Phytase Superdosing Unlocks Zinc Potential to Improve Swine Performance

Young pigs raised under commercial conditions typically don’t eat enough to grow to their full potential during the first few weeks post- weaning for a variety of reasons including immunological challenges and environmental stress. This often leads to significant issues around mortality and welfare.
calendar icon 8 July 2016
clock icon 3 minute read

Mineral nutrition is an important factor in reducing piglet health challenges and improving overall performance. Piglet diets tend to be more expensive than diets for the grower/finisher pigs so it is critical ingredients are included to maximize the efficiency of the feed and to give piglets the best start.

Scouring in post-weaning piglets causes significant financial losses as a result of mortality, morbidity, decreased growth rate and cost of medication. Zinc oxide is a well-established mineral salt that reduces symptoms of scouring and enhances performance. Starter feeds typically contain pharmacological levels of zinc (>25000 ppm) added as zinc oxide.

However, phytate, the storage form of phosphorus, binds minerals, including Zn, rendering them unavailable for absorption by the animal. Undigested minerals are excreted in the soil causing contamination of water-streams and soil and are considered an environmental pollutant and a health hazard.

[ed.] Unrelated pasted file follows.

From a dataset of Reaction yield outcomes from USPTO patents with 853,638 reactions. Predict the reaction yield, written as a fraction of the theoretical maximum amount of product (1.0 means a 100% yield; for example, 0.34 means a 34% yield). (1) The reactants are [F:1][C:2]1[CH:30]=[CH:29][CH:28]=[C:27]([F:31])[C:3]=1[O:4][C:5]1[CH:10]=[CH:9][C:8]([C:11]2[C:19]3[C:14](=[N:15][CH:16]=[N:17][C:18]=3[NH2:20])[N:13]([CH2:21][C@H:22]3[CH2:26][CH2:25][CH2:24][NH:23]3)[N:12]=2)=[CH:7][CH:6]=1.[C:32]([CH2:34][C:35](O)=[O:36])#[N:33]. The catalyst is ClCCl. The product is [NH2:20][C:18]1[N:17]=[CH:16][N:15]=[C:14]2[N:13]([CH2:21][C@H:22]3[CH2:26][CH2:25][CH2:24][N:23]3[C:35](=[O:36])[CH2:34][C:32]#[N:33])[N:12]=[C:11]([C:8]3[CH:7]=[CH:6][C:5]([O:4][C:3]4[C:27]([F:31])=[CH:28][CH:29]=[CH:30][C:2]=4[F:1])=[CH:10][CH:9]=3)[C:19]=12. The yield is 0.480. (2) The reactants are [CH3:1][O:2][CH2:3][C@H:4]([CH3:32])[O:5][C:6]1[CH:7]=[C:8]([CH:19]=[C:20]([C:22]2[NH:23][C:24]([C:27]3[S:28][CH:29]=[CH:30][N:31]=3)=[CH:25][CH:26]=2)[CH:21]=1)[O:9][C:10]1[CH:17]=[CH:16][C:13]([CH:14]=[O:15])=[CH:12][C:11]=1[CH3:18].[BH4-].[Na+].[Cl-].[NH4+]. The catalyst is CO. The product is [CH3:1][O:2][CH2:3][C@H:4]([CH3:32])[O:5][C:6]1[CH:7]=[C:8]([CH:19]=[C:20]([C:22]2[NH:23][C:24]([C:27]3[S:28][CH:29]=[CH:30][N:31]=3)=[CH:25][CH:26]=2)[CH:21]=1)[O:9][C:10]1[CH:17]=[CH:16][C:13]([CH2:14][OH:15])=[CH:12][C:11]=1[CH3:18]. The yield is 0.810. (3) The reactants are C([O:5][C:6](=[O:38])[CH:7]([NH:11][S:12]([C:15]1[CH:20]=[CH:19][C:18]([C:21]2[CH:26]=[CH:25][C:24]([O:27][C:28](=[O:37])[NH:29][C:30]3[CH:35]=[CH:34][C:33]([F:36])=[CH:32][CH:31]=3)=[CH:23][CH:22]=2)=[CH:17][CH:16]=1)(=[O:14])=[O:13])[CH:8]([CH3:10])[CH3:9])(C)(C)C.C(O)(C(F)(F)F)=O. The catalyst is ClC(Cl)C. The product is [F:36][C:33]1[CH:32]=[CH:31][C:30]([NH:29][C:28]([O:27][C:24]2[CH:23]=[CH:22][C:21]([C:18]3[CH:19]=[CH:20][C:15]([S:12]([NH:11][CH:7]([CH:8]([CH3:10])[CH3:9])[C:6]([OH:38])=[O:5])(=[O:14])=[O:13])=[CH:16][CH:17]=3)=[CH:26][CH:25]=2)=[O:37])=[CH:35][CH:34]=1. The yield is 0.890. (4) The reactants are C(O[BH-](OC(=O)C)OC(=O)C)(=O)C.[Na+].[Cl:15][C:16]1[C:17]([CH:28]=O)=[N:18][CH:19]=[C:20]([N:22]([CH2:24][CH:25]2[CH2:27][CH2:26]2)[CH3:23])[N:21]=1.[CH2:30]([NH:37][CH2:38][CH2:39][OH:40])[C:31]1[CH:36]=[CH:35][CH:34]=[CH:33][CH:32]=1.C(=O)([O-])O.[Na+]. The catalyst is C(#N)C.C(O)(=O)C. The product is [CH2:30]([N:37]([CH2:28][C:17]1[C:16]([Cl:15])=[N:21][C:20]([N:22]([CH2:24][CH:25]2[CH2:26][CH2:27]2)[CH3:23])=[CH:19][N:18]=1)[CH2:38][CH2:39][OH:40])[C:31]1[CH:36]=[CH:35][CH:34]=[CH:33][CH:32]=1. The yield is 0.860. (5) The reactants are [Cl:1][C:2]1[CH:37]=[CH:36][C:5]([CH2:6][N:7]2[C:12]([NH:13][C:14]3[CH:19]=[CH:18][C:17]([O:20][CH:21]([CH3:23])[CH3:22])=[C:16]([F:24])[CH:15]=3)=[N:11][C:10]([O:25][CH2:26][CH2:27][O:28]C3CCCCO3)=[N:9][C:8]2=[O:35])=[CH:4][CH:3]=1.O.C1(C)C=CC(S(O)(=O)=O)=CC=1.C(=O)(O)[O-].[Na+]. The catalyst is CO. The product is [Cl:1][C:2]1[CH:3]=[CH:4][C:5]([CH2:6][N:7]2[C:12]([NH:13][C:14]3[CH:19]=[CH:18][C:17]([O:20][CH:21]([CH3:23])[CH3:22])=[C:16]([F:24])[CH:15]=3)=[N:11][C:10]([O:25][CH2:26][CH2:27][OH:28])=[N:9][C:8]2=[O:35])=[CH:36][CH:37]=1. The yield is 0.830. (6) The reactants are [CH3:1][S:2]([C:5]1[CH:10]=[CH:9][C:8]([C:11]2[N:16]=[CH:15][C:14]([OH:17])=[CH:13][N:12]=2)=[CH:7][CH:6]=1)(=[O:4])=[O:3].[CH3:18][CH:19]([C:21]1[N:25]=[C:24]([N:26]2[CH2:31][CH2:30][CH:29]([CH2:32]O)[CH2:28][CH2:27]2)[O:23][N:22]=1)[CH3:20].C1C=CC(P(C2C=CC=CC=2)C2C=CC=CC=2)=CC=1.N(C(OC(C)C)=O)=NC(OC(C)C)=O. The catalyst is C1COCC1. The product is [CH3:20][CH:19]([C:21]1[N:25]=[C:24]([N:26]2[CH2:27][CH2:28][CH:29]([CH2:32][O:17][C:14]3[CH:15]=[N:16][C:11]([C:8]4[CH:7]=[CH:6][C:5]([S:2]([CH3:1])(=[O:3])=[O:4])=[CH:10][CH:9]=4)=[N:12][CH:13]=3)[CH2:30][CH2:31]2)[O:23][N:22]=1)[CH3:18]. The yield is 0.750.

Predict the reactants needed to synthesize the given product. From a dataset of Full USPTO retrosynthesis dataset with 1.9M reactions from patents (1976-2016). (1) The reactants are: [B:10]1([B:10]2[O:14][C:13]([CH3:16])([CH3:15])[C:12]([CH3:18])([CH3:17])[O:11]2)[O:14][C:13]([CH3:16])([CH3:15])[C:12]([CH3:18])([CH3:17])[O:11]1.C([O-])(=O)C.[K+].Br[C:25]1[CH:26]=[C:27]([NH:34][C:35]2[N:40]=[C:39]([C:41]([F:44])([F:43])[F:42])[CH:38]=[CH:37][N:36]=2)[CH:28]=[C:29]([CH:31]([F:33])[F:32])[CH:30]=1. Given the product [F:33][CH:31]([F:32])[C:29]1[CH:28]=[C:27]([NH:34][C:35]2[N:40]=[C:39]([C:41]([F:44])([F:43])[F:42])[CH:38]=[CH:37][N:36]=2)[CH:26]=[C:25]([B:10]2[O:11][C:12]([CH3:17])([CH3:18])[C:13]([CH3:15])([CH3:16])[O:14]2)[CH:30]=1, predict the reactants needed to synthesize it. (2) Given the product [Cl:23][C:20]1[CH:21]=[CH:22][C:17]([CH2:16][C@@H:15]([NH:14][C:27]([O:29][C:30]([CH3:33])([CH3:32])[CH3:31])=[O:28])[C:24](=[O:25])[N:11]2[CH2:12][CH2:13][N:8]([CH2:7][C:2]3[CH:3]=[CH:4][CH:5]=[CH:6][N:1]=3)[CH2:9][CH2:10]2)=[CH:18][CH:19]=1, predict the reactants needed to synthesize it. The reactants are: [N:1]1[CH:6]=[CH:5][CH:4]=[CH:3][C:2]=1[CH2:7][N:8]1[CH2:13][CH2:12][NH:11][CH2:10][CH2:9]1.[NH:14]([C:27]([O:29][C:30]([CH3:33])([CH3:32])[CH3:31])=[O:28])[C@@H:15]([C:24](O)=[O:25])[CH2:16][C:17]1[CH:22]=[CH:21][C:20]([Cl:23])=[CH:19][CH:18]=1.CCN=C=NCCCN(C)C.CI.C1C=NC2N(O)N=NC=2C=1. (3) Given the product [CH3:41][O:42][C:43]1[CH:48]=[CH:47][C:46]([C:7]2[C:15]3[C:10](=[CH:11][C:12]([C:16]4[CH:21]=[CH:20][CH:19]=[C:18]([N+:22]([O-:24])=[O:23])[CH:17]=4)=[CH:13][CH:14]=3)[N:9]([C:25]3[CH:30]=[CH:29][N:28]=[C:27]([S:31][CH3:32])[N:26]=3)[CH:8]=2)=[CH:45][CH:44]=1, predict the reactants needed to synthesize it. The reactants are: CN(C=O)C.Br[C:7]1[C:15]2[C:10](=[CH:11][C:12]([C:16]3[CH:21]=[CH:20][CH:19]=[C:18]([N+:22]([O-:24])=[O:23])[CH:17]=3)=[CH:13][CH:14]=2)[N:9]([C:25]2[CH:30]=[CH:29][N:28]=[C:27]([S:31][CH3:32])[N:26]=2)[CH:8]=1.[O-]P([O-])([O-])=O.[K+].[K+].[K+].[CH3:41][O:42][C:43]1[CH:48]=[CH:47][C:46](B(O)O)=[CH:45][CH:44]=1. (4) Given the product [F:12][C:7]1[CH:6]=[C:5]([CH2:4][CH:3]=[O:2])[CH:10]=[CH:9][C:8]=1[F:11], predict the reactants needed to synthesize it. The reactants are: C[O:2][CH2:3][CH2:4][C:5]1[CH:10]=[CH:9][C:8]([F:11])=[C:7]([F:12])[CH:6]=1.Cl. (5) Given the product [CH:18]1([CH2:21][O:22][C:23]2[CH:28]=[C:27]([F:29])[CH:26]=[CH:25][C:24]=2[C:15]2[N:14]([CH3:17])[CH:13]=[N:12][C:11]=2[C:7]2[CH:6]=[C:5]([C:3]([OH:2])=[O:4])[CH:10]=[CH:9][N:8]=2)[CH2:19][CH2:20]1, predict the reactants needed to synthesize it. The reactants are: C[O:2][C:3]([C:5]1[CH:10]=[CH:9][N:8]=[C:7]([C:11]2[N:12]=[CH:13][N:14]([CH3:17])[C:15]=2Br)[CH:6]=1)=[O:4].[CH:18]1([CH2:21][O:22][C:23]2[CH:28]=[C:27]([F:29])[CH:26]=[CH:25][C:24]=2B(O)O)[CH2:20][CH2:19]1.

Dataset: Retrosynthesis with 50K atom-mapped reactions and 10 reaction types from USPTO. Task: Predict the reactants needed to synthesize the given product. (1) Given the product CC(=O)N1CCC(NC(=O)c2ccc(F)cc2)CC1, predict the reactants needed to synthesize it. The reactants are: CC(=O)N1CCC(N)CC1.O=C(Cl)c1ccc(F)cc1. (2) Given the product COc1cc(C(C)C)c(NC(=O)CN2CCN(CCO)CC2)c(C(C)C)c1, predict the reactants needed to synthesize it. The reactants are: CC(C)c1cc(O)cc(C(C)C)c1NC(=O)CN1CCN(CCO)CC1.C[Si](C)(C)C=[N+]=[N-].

Destroying phytate with phytase superdosing improves zinc absorption

Phytase superdosing involves the use of a highly efficient phytase to target near complete phytate destruction. It is important to break down phytate (IP6) and its lower esters such as IP4 and IP3 as quickly as possible, for maximum mineral absorption and performance benefits. Five trials conducted with Quantum Blue phytase, dosed at 2500 FTU/ kg immediately post-weaning up to 21 days, demonstrated the impact of phytase and Zn on piglet performance.

The addition of superdosed phytase improved performance at all levels of Zn tested by 10-30% with the highest ADG at 30% obtained at medium levels of Zn with superdoses of Quantum Blue, suggesting that even when Zn was reduced from high to medium supplementation, growth rate was improved beyond that of the high Zn diet alone.

This shows that the level of pharmacological Zn may be reduced by 500-750 ppm in the presence of superdosing phytase without affecting performance. In comparison to a non-phytase diet, superdosing phytase at 2500 FTU/kg in post-weaned pigs resulted in increased serum Zn, indicating an improvement of Zn utilisation which may in part explain the growth performance benefit as well as the reduction in post-wean scour.

For the anti-nutrient effects of phytate to be eliminated, 80-85% of total phytate typically needs to be degraded – beyond just IP6. Understanding the relationship between phytate, phytase and Zn is important in optimising the post-weaning performance of pigs with phytase superdosing and pharmacological Zn levels. Lower levels of pharmacological Zn may be an option in the future to maximise post-weaning performance using phytase superdoses.


  • Intrinsic thermostability
  • Efficacy early in the gastrointestinal tract at low pH
  • High activity at low substrate concentrations
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